(Star Advertiser) Waikiki condo owners will sue to stop new law

(Source: Honolulu Star-Advertiser)


    Racks of lock boxes hang just outside the front door of the Waikiki Lanais residential condo building. Inside are fobs to unlock the security door to the building as well as keys to individual vacation rentals. Long-time residents of the area say their daily lives are being severely impacted by short term vacation rentals.

The owners of at least one Waikiki condominium complex are preparing to ask a state judge to stop the city from enforcing the new vacation rental law against them.

The first phase of Ordinance 19-18, formerly Bill 89 (2018), takes effect today. It imposes fines of up to $10,000 a day to either advertise or operate an illegal vacation rental on the island.

It’s a powerful enforcement tool for the city Department of Planning and Permitting to stop what are believed to be thousands of illegal vacation rentals on Oahu.

Owners of the 876 individual units in the two-tower Waikiki Banyan condominium complex want to stop the new law through a court-imposed injunction. Christian Porter, an attorney for the Waikiki Banyan Association of Apartment Owners, said he will soon be filing for an injunction against the city in state Circuit Court, seeking to stop enforcement of the new law at the Ohua Avenue complex.

Porter said other Waikiki condominium owners are looking into the same type of action.

The Waikiki Banyan is on the mauka, or mountain, side of Kuhio Avenue, an area where hotels, resorts and vacation rentals are prohibited unless they are specifically permitted through nonconforming use (NUC) certificates that the city stopped issuing in 1989.

Only about 10%-12% of the Banyan units are occupied by their owners, meaning the rest are operating as either short-term or long-term rentals. There are 179 units in the complex with NUCs, said Tom Lonigro, Waikiki Banyan AOAO general manager.

It baffles Lonigro how buildings on one side of Kuhio Avenue are considered part of the hotel precinct, while the other side is an apartment or apartment mixed-use precinct.

“I can understand if you’re talking about a suburb, but we’re surrounded by hotels,” Lonigro said. “We have the Marriott across the street, we have the Hilton on the other side of Ohia, and we’ve been known as a hotel-resort since, well, since conception.”

The building was completed in 1979 and “it’s been running as a hotel since 1979,” he said. “We were built with that front desk and the lobby since the beginning. It’s always operated in this manner. So it’s not like we’re trying to hide anything or we’re trying to skirt the law or anything like that.”

There are six operators managing units at the Banyan, the biggest one being Aston Hotels and Resorts, Lonigro said.

There are also some unit owners who rent out their condominiums on their own without the services of any of the operators, he said.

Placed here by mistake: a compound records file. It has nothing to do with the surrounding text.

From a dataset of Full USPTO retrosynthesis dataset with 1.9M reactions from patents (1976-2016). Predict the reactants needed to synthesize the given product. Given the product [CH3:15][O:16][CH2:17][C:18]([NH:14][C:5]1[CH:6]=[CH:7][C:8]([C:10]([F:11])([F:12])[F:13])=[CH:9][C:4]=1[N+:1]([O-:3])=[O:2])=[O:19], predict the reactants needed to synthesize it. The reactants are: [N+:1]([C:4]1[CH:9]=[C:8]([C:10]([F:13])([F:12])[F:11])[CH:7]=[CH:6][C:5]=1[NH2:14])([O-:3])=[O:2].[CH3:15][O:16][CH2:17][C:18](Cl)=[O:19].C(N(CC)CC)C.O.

“This is going to have a serious impact not only on the people who’ve invested in this building, it’s going to have a dramatic impact on the revenues to the city,” Lonigro said. “It’s going to have an impact on the employment of quite a number of people — there’s going to be a significant amount of layoffs if this goes through. It’s not a very well, thought-out ordinance.”

Porter, the association attorney, said he and Waikiki Banyan representatives met with DPP officials seeking an exemption from the law and were rejected.

“What we’re seeking is maintaining the status quo,” Porter said, noting that its owners pay transient accommodations and general excise taxes to operate as vacation rentals.

Kathy Sokugawa, DPP acting director, told the Honolulu Star-Advertiser that many property owners are seeking an exemption from the law and the city can’t arbitrarily allow some but not others.

The Waikiki Special Design District was created in the 1970s in part because of concerns that the area was being overrun with hotels, which led to the creation of apartment and mixed-use precincts for those on the mauka side of Kuhio, she said.

“The policy makers wanted to ensure that residents had a place in Waikiki,” Sokugawa said. “Part of the reason was there was too much development going on. They wanted to ensure there was a certain amount of open space and … a Hawaiian sense of place.”

During the recent, extensive deliberations on the vacation rentals bills, people testified in favor of keeping areas within Waikiki available for residential use.

Meanwhile, DPP has continued to hear from property owners unhappy that they received letters suggesting they may be operating an illegal vacation rental, or asking them to report neighbors who might be operating one.

DPP reported that as of close of business Wednesday, it had received 820 complaints from people about the letters. The department sent out about 5,000 of them earlier this week.

Sokugawa said DPP relied on “drop pins” — used by Airbnb, VRBO or other online platforms to identify the location of vacation rentals.

Those who own properties where there are not vacation rentals need not prove their innocence, she said. “You need to worry if you get issued a notice of violation,” she said, noting that much more research will need to be done before that will happen. Even then, the property owner has seven days to ensure the ad is dropped before DPP will issue a notice of order imposing a fine. At that point, the owner can still file an appeal, she said.

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